The Australian Open organizers couldn't have written a better script. In the first Slam final of the new decade, Serena Williams, world No. 1 and defending champion, will face off against Justine Henin, the 2004 champion playing in only her second event since abruptly and mysteriously retiring from the tour as world No. 1 nearly two years ago.
Serena is gunning for Slam title No. 12, which will tie her with the legendary Billie Jean King on the all-time list. Henin is going for Slam No. 8 which will tie her with Monica Seles on the all-time list and move her past Venus Williams into second place among active players behind Serena.
There's mutual respect and a few vials of bad blood. Henin will never be able to live down her infamous hand shenanigans in the Roland Garros semifinal, which ultimately cost Serena the match and a chance to defend her first Roland Garros title. And after a string of successive defeats in the quarterfinals of Roland Garros, Wimbledon and the US Open in 2007, Serena virtually ran Justine off the tour with a 6-2, 6-0 beatdown in the quarterfinals of Key Biscayne in 2008.
A few weeks ago, when the Sydney draw came out, Serena and Henin were to face off in a potential second-round encounter. But Henin withdrew citing injury. She had just completed a grueling three-set final against her Belgian rival Kim Clijsters in the Brisbane final, so the tennis world would have to wait to see these mulitple Slam champions go at it.
Didn't have to wait too long. Some are calling it a dream final, others a cat fight. Based upon the player's current form, the encounter could be over in an hour. Serena's serve and return are the key. As much as Henin fights, her serve hasn't held up well throughout the fortnight. But her opponents haven't been able to fend off her aggressive return game to hold their own serves.
Serena went through four rounds without dropping serve and it wasn't until nerves overcame her at the outset of her quarterfinal encounter against Victoria Azarenka that she finally surrendered a service game. Several of them. But if she's comfortably holding serve -- she's served the most aces (53) and clocked the fastest serve (126.7 MPH) through 6 rounds -- and breaking serve at will, Henin won't win a set.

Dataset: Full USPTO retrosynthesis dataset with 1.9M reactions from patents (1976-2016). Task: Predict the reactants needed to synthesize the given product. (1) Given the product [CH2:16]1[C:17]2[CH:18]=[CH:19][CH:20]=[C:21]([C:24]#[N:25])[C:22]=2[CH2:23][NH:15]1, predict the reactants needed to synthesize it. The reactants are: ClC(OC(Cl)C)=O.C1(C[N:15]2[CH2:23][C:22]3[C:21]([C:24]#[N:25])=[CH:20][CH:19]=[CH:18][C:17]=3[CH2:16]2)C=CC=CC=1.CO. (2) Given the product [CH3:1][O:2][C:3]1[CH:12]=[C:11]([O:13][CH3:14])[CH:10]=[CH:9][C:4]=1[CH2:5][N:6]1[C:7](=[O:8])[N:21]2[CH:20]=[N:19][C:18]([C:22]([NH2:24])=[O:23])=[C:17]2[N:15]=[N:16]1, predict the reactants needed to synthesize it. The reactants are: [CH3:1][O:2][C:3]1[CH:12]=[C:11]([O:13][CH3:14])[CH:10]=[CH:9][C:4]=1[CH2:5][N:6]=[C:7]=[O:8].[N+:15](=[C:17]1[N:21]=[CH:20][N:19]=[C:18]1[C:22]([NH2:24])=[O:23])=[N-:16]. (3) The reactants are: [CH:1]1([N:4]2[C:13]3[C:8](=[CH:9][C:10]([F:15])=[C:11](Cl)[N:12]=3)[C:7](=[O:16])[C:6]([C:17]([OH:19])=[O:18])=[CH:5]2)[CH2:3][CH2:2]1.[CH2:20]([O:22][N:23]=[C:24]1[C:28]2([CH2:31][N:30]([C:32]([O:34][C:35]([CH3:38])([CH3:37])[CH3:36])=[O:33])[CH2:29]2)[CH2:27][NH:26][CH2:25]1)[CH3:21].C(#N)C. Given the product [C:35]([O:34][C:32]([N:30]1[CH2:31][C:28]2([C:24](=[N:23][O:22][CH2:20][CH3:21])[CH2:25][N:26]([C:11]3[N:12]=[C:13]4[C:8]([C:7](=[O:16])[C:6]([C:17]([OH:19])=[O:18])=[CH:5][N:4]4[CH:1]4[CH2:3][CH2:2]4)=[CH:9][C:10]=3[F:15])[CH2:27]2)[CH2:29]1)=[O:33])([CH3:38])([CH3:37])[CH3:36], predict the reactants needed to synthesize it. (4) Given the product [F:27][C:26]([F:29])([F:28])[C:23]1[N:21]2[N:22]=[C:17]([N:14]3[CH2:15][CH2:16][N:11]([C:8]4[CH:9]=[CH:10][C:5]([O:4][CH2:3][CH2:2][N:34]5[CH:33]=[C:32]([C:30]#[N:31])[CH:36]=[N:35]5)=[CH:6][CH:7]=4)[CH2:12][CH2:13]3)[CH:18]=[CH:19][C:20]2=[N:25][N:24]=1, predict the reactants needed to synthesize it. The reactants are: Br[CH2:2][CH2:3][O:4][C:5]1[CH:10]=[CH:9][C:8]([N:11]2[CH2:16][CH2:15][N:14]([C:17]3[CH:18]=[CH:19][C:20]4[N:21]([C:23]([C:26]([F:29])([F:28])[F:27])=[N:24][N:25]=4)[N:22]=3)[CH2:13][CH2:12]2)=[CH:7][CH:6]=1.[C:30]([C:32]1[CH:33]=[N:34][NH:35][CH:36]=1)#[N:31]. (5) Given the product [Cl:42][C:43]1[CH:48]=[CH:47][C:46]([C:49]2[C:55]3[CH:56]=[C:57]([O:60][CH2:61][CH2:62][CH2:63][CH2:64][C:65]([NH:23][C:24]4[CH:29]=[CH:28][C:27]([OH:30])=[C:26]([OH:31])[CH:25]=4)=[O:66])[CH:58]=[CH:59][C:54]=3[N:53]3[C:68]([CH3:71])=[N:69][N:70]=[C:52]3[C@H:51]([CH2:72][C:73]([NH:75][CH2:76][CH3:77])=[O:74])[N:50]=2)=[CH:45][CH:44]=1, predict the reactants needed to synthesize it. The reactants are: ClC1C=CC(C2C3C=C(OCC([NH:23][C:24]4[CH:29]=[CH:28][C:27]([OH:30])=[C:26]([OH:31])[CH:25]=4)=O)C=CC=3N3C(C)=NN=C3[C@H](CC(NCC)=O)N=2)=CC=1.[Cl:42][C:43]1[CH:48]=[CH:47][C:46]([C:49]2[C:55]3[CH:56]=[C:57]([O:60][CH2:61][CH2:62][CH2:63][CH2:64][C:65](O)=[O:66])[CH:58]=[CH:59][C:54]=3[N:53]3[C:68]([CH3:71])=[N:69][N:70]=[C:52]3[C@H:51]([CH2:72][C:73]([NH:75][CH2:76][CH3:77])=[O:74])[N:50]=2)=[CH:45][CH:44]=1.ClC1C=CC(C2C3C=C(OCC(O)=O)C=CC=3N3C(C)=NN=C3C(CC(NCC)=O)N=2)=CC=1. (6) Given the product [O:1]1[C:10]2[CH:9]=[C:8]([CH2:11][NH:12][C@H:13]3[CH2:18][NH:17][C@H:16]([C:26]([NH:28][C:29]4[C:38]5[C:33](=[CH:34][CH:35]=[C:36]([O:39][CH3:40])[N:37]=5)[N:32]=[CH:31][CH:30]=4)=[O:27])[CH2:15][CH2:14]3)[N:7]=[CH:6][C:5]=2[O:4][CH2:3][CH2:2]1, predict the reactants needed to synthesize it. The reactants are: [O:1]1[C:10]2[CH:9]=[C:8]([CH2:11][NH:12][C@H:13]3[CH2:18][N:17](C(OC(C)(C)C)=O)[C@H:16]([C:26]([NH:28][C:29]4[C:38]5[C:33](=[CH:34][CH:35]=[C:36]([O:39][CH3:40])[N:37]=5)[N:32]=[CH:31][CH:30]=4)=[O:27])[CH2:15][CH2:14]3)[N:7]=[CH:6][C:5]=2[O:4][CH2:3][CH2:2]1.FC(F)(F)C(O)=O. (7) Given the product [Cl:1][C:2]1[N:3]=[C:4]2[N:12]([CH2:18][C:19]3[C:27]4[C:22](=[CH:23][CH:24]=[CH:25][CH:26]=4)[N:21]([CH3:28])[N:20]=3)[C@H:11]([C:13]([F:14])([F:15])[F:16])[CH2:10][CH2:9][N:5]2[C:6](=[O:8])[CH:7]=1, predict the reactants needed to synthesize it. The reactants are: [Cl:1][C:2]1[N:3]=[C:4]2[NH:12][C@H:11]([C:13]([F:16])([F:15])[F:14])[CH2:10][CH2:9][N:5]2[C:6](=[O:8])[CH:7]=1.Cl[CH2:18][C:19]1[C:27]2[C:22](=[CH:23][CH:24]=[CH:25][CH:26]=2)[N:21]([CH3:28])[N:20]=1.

But Serena is trying to defend a Slam title for the first time since Wimbledon 2003. And while she asserted in a presser that she doesn't enter events to defend titles but to win them, I can't imagine some nervous pressure won't leaden her feet in the first few games of the match.
Henin, who recently admitted being afraid of playing Serena, could play with nothing to lose or as anxiously as she did against Elena Dementieva in the second round. Either way, her second serve is a wasteland and her penchant for double faulting at the crucial junctures of a match could be her undoing. However, if she's cracking forehand winners with that shorter backswing and earlier contact and wearing Serena down with dropshots, she could take Serena the distance.
Serena leads their career head-to-head 7-6. The American is 4-1 on hardcourts, the Belgian, 4-2 in Slams. They're tied at 2 wins apiece in event finals. Amazingly, this will be their first match in a Slam final and their first match in Melbourne.
Even though Serena has never lost a final Down Under, she's never won the title in an even year. Henin's only Australian Open title came in an even year.
Take that for what it's worth.
ESPN will air the finals live at 3:30AM eastern standard time. Take your naps, set your alarms, prepare the popcorn and get ready for the fireworks.
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